Sunny and Jim soon arrived, both looking relaxed and confident. A big,  handsome  young Dalmatian,  Sunny proved to be friendly  as well as clever.  (Indeed, I suspect that Sunny is probably one of the  most intelligent dogs I have ever seen,  although his skills probably  incline more towards psychology than math.) The  agenda agreed to was that for the first fifteen minutes,  Jim Todd could demonstrate  Sunny's skills in any way he wanted,  then  for  the next fifteen minutes Don would attempt to test Sunny's knowledge. Further tests would be performed if Sunny was successful.

Jim,  an  easy-going and likeable retiree,  put on an  impressive show of Sunny's skills. Holding up cards with a number written on each,  he would ask "how much is 3 and 4?".  Sunny would bark out the  correct  amount.  Problems like this were  repeated  several times,  usually with success.  Sunny also did subtraction, square and cube roots,  and even solved a pair of simultaneous algebraic equations.  Occasionally,  the  dog would get the answer  wrong, sometimes  by  barking hesitantly or  quietly,  or  with  unclear "enunciation".  Jim would berate him, and Sunny would usually get the correct answer the second time. 
Don Henvick poses questions to Sunny, who now can't see Jim.

Then came Don Henvick's turn to question Sunny. He held up cards, exactly  as Jim did,  but held them so that only the dog,  and  a video camera,  could see what was written on the face.  Shuffling the  cards,  even  he  was  unaware of what  each  one  said,  to eliminate  the possibility of unconscious cueing.  Sunny's  math abilities deteriorated immediately. With Jim standing behind him, Don  held up a card,  and asked Sunny what number it  was.  Sunny barked eight times. Don then turned the card toward the audience. It had a five on it. Sunny barked eleven times for the next card; it  was a three.  The positions were rearranged,  this time  with Sunny between Jim and Don;  a moveable blackboard screened  Jim's face from the dog.  Strangely, Sunny seemed to not even be paying any attention to Don and the cards;  he kept turning to face Jim. The dog's arithmetic skills were now failing badly: 7 plus 3 made 9;  4  plus  5 made 13.  It became evident that Sunny was  simply barking  randomly,  unsure  of what he was  supposed  to  do.  An attempt  at this point to answer math questions posed in  Spanish was  likewise a failure.  Dos y dos became siete when it  should have been cuatro.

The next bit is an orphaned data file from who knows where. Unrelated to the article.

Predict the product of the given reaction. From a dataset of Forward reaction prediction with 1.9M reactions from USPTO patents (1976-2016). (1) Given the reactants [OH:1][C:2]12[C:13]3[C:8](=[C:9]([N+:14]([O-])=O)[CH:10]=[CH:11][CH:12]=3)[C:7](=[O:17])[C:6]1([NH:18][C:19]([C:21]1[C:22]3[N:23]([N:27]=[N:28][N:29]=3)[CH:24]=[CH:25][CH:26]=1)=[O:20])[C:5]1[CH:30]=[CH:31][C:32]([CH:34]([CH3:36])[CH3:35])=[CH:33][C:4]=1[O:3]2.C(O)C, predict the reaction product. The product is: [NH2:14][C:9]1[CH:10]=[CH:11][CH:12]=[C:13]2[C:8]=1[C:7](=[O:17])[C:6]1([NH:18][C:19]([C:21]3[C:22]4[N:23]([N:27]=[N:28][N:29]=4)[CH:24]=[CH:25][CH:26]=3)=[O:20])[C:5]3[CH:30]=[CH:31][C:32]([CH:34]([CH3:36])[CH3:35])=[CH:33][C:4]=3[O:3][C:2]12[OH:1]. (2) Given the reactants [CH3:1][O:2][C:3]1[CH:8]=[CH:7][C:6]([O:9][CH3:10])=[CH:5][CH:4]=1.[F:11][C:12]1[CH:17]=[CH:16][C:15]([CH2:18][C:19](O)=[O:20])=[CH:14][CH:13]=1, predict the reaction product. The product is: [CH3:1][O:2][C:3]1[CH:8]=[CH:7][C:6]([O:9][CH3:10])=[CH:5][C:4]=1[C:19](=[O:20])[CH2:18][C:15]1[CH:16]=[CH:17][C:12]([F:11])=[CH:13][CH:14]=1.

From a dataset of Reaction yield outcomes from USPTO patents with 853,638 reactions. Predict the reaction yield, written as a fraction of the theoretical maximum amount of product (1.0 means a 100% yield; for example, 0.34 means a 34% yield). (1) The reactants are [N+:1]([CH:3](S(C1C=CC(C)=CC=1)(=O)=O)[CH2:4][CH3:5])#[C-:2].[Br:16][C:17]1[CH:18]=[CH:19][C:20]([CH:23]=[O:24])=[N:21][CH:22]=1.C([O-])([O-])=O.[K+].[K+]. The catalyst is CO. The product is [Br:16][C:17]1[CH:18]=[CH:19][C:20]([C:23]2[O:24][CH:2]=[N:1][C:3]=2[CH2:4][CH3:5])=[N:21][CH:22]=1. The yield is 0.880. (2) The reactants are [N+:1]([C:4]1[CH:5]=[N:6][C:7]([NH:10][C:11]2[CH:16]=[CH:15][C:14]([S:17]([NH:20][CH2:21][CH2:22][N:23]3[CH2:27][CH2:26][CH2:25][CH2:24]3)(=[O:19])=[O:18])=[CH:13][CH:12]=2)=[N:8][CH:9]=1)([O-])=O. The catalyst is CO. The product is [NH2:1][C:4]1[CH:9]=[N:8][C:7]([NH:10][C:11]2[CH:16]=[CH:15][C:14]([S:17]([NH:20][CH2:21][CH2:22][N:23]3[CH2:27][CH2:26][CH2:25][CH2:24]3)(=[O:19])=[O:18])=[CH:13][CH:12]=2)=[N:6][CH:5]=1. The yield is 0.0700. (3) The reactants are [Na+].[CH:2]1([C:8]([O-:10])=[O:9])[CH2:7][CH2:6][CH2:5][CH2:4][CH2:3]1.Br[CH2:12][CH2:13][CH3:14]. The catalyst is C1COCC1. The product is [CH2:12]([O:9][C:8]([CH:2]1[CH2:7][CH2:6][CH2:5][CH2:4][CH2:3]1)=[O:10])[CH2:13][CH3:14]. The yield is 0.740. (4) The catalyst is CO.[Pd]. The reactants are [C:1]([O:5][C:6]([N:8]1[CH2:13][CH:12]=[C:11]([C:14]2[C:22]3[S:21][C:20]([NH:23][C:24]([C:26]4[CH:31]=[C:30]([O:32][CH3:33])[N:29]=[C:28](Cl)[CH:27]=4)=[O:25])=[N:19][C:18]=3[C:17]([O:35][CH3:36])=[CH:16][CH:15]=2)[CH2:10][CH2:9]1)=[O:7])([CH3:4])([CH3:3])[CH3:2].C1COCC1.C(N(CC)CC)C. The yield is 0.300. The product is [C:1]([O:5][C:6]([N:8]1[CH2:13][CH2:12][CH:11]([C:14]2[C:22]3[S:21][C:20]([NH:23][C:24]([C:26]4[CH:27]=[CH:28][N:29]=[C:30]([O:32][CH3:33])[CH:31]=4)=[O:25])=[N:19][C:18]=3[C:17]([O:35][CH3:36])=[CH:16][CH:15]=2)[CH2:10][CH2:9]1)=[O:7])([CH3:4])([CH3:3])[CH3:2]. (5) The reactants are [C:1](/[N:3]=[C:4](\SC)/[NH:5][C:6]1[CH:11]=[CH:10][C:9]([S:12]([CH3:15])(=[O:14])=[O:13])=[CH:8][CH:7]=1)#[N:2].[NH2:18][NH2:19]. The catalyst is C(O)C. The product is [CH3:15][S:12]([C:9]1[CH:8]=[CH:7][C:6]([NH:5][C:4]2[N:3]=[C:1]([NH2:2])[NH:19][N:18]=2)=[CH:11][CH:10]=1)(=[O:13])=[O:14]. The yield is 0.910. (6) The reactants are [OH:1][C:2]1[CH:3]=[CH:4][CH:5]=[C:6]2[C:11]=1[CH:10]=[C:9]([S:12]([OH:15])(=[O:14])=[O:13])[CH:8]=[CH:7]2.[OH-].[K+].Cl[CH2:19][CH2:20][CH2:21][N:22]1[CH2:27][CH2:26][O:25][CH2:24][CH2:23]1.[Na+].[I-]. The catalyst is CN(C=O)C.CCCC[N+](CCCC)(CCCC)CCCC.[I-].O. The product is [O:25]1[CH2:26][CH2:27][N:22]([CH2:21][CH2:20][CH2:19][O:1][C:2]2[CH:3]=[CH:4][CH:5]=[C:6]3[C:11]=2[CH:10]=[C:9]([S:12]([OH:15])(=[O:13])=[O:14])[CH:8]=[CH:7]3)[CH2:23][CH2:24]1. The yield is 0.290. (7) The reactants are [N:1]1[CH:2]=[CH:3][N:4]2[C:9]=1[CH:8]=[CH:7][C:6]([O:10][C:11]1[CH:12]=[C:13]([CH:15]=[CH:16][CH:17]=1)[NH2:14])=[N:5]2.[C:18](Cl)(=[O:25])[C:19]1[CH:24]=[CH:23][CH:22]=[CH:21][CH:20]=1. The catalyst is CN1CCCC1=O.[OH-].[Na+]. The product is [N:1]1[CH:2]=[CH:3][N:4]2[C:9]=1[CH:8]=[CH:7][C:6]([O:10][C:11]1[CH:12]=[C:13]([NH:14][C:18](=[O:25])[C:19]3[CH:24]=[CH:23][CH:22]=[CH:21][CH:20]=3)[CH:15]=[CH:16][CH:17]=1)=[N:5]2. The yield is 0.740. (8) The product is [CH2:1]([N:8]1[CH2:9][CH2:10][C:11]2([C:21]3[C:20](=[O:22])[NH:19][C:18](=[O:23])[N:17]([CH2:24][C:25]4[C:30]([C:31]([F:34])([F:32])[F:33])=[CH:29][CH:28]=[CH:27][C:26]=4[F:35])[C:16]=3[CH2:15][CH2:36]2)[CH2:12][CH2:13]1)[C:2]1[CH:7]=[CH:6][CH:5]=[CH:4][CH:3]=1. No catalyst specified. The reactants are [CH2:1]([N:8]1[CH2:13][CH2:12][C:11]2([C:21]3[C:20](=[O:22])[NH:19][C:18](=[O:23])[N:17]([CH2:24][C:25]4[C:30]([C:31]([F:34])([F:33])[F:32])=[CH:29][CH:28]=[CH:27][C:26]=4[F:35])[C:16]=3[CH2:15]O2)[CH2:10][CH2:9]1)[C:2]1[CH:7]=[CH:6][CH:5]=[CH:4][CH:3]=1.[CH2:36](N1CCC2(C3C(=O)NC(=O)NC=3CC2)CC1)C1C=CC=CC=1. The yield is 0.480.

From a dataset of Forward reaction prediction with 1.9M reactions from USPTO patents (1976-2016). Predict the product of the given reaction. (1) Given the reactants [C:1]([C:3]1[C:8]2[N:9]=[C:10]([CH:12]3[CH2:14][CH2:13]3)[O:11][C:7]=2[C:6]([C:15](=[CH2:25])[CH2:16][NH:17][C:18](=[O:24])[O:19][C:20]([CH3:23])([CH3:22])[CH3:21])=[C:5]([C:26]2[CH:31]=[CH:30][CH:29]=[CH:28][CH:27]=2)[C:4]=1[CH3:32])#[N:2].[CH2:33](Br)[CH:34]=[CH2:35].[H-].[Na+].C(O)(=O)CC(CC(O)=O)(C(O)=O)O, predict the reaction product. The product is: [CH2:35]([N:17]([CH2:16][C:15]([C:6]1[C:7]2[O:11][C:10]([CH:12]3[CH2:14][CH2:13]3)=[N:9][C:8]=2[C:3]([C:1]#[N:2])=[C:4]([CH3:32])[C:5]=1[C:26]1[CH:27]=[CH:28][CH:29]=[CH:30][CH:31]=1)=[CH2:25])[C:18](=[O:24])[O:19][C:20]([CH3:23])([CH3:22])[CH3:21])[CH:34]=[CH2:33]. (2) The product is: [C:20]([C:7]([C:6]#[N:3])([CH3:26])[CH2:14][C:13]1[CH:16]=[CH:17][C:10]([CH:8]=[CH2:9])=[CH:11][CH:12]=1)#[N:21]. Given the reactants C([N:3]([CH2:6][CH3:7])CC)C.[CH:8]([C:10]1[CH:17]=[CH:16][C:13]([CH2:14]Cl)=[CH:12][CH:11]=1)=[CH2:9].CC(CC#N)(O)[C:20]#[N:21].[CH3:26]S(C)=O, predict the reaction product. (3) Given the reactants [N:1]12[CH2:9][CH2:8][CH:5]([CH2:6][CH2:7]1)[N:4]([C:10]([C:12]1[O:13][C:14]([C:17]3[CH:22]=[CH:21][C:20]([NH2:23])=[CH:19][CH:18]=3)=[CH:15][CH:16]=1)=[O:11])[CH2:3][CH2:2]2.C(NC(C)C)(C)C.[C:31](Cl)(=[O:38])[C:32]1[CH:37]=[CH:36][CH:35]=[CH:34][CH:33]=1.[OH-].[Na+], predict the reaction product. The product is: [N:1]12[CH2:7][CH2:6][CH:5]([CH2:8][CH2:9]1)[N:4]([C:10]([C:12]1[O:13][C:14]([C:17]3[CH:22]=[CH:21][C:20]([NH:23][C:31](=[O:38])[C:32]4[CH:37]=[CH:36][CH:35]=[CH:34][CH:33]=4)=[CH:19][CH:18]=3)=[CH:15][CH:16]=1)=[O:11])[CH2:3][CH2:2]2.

Jim was becoming visibly upset. He began explaining how Sunny was getting  tired,  that  it was past Sunny's  normal  bedtime.  His sincerity was painfully obvious- Jim really expected Sunny to  be able  to  answer Don correctly.  Jim then began to explain to  us about Sunny's recall of his past life,  and his ability to answer questions about it. Sunny would bark three times to indicate yes, and two times for no. In this manner it was not only learned that Sunny had been a human in his previous incarnation,  but the name under  which  he lived was likewise determined:  in his  previous life, the dog was Harry Houdini.